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A ruling party decides each of two periods on the level of public goods which it finances by means of taxation and internal debt. The debt has to be honoured by the government of the second period. Between the two periods elections take place, which may change the ruling party.
The book analyzes the fiscal decision of the first government which aims to maximize the long run utility of its representative voter. Conditions under which the government uses debt strategically in order to stay in power are identified. It is also shown how the fiscal decisions hinge on the populations' political structure and its beliefs about the future government.

Inhaltsverzeichnis

Frontmatter

1. Introduction

Abstract
Public debt has been the subject of deep concern to prominent economists already in the 18th century. Almost all of the leading British classical economists were opposed to the maintenance of a national debt. Their negative forebodings were intensified by such gloomy forecasts as Mathus’ population doctrine or the existence of diminishing returns in agriculture. Adam Smith helped to establish the mood when he prophesied that ” the enormous debts” of his time ”will in the long run probably ruin all the great nations of Europe” [1776]. p.863.
Jessica de Wolff

2. The Evolution of Public Debt

Abstract
In this section we want to sketch a picture of the fiscal behaviour of the industrialized economies. Of course there are many variables one would have to look at in order to derive a detailed picture. Nevertheless, for our purpose it suffices to provide a rough presentation. Our goal is to bring into focus the empirical puzzle that triggered the literature on the political economy of budget deficits and in particular our approach. Hence, we concentrate on some evidence concerning the trends in budget deficits and public debt in the OECD countries since the mid-1960s.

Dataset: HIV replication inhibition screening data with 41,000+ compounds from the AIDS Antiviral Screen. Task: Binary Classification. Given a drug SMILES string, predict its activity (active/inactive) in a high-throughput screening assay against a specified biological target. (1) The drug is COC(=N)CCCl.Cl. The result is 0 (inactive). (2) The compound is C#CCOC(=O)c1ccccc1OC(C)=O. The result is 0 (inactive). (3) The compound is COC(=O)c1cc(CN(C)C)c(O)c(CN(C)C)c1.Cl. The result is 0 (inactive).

Jessica de Wolff

3. Literature Survey: The Political Economy of the Government Budget

Abstract
The literature on the political economy of fiscal policy is very large and dates back to the 19th century with the Swedish and Italian schools of public finance. Some examples are Wicksel’s rejection of the idea of a benevolent dictator, Lindahl’s work on the’ fair’ distribution of tax shares, Mazzola’s and Sax’s discussion of the demand side of public goods by identifying collective as distinct from private wants or Puviani’s idea that the’ fiscal illusion’ of voters governs the evolution of tax structures, see Ekelund/Hébert [1990], pp.631–639 and Buchanan [1960]. The political approach to economics has experienced a strong revival with the public choice school and the work of its founder Buchanan. One crucial assumption of the part of the public choice school that deals with budget deficits is the fiscal illusion of voters: Voters do not understand the government’s intertemporal budget constraint. When offered a deficit-financed expenditure program they overestimate the benefits of current expenditures and underestimate the future tax burden. Thus, they vote for ”overspending”1. Of course it is difficult for the electorate to understand the complexity of the government budget. However, there is a crucial difference between errors and illusion. If voters make uncorrelated errors, on average they do not over- or underestimate the costs and benefits of taxes and spending. An illusion implies a systematic bias in these errors. While it is uncontroversial that voters make mistakes and are imperfectly informed, it is not at all obvious why the mistakes should be biased in a certain direction.